What are some skills and experiences that will help you build a successful antique store?
An antique store is run by an individual with a unique set of skills including:
- Encyclopedic knowledge of your specialty area including known manufacturers, dates of production, and what constitutes a rare and valuable piece
- Has a finger on the pulse of popular items in the antiques market and adjusts inventory accordingly
- Able to create stunning and attractive displays that highlight your most profitable items
- Basic accounting skills
- Friendly and approachable demeanor, ability to chat with all your customers
- Places minimal sentimental value on inventory, yet appreciates the beauty of each item
- Innate ability to create lasting relationships with other dealers to obtain the lowest price for new product
- Willing to utilize the internet to extend reach and increase sales
- Know how to pack and ship valuables to ensure they reach their new home in one piece
What are the costs involved in opening an antique store?
If you are looking at becoming a dealer on a part-time basis and enjoy trading relatively inexpensive items, this can be a low-cost business to start. You will need at the very least an online store through ebay or Etsy, some starting inventory, and an ability to receive payments. You could operate this as a weekend endeavor using only a few thousand dollars for your initial investment. Should you consider opening a large antique storefront in an old mill or warehouse, you could spend up to $500,000 buying or leasing the property, installing display areas, and purchasing enough inventory to open your doors.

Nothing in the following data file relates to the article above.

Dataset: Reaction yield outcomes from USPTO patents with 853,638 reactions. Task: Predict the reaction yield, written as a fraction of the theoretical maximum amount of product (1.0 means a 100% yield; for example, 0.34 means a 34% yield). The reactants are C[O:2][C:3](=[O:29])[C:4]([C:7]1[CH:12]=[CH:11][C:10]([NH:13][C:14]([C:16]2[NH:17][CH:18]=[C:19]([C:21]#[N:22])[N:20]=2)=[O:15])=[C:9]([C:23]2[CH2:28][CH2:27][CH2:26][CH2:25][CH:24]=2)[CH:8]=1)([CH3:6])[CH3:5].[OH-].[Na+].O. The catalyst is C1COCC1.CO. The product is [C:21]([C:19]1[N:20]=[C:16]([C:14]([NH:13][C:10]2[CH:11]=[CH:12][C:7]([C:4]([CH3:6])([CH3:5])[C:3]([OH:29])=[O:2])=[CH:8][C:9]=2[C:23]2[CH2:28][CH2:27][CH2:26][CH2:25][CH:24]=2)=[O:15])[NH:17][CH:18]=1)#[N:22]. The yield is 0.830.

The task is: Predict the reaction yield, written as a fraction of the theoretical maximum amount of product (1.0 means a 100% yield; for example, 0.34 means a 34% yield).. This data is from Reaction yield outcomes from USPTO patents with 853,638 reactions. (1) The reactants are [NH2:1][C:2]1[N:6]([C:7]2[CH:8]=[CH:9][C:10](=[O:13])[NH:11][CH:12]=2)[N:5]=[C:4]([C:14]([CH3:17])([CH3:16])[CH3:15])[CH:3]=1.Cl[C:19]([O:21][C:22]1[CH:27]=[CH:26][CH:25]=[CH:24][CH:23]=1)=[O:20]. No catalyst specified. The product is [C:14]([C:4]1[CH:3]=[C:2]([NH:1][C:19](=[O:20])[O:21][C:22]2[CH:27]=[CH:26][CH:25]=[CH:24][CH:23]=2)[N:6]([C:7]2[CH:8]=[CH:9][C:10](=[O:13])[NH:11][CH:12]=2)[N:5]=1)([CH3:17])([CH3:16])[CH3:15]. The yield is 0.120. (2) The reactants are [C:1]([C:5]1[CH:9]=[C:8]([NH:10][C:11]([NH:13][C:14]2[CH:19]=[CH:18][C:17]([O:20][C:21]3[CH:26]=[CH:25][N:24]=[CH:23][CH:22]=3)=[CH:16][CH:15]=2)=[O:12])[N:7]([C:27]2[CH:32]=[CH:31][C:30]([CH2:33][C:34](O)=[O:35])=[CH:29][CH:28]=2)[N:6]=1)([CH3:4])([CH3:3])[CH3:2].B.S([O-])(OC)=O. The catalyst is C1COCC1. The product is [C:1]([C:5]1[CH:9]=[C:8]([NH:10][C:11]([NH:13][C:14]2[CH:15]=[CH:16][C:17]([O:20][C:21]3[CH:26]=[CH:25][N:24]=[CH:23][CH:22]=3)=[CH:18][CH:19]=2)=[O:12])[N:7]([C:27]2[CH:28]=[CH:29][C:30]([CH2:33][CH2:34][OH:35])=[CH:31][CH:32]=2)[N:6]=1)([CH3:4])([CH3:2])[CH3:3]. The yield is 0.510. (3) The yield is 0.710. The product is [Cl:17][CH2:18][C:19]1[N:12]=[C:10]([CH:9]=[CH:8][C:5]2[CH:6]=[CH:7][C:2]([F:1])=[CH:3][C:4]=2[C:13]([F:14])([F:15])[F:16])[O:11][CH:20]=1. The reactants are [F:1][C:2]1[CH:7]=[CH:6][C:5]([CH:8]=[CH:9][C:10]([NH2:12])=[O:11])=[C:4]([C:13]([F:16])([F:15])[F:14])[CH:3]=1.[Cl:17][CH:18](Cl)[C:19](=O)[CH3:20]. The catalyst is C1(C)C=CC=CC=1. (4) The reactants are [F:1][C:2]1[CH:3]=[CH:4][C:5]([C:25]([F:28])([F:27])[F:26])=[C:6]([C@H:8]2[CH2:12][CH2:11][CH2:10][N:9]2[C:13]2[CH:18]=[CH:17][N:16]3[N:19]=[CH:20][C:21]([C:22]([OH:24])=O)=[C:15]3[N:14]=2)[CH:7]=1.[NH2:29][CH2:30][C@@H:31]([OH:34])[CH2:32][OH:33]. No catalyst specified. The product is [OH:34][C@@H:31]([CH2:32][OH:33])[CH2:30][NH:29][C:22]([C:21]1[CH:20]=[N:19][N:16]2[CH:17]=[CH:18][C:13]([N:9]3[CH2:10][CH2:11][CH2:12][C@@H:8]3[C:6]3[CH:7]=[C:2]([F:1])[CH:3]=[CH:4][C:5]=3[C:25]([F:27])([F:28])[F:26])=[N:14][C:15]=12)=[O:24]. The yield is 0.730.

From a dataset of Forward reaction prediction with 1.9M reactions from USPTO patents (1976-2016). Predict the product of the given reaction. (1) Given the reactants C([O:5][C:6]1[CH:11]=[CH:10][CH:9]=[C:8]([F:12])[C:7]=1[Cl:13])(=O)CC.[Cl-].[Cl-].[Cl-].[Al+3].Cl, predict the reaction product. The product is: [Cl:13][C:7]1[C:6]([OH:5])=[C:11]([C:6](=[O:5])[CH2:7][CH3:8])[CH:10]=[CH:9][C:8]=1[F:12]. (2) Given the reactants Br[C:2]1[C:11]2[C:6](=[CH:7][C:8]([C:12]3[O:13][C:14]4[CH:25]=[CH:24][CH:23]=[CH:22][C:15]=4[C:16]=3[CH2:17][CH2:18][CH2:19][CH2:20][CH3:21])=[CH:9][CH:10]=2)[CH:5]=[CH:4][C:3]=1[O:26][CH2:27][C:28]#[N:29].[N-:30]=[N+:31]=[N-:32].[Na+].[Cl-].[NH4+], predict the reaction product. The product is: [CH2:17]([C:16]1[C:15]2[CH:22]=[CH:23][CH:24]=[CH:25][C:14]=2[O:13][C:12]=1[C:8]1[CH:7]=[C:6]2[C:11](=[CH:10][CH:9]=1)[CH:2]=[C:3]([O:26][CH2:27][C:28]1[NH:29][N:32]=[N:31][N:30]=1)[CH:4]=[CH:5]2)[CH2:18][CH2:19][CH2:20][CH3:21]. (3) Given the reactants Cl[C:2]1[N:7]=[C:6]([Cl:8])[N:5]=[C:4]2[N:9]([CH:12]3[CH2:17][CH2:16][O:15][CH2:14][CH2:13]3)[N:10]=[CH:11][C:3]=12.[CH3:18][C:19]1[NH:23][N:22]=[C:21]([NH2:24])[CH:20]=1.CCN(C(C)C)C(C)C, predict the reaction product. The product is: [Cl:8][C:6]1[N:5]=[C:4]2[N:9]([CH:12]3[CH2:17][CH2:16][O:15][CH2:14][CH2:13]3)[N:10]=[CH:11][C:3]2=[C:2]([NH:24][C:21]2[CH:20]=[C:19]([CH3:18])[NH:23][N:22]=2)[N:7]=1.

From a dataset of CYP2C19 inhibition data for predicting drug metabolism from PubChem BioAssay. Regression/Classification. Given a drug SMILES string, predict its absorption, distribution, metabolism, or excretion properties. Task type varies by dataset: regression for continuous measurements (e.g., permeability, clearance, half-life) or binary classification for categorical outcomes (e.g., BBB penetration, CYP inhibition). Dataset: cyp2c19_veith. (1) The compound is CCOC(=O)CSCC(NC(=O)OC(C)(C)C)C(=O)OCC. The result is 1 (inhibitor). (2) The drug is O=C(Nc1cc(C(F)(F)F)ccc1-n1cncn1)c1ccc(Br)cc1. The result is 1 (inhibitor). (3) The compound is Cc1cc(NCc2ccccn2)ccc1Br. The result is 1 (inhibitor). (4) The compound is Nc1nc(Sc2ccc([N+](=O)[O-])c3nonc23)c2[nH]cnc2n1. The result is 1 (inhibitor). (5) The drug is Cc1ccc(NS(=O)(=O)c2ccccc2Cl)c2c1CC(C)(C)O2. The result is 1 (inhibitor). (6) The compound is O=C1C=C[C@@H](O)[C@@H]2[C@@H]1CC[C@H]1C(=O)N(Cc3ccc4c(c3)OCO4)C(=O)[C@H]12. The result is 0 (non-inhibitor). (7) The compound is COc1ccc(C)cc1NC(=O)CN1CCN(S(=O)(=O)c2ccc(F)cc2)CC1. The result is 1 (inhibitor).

What are the steps to start an antique store?
Once you're ready to start your antique store, follow these steps to ensure that your business is legally compliant and avoid wasting time and money as your business grows:
- Plan your business. A clear plan is essential for success as an entrepreneur. A few important topics to consider are your initial costs, your target market, and how long it will take you to break even.
- Form a legal entity. Establishing a legal business entity prevents you from being personally liable if your antique store is sued.
- Register for taxes. You will need to register for a variety of state and federal taxes before you can open for business.
- Open a business bank account. A dedicated checking account for your antique store keeps your finances organized and makes your business appear more professional to your customers.
- Set up business accounting. Recording your various expenses and sources of income is critical to understanding the financial performance of your business. Keeping accurate and detailed accounts also greatly simplifies your annual tax filing.
- Obtain necessary permits and licenses. Failure to acquire necessary permits and licenses can result in hefty fines, or even cause your business to be shut down.
- Get business insurance. Insurance is highly recommended for all business owners. If you hire employees, workers compensation insurance may be a legal requirement in your state.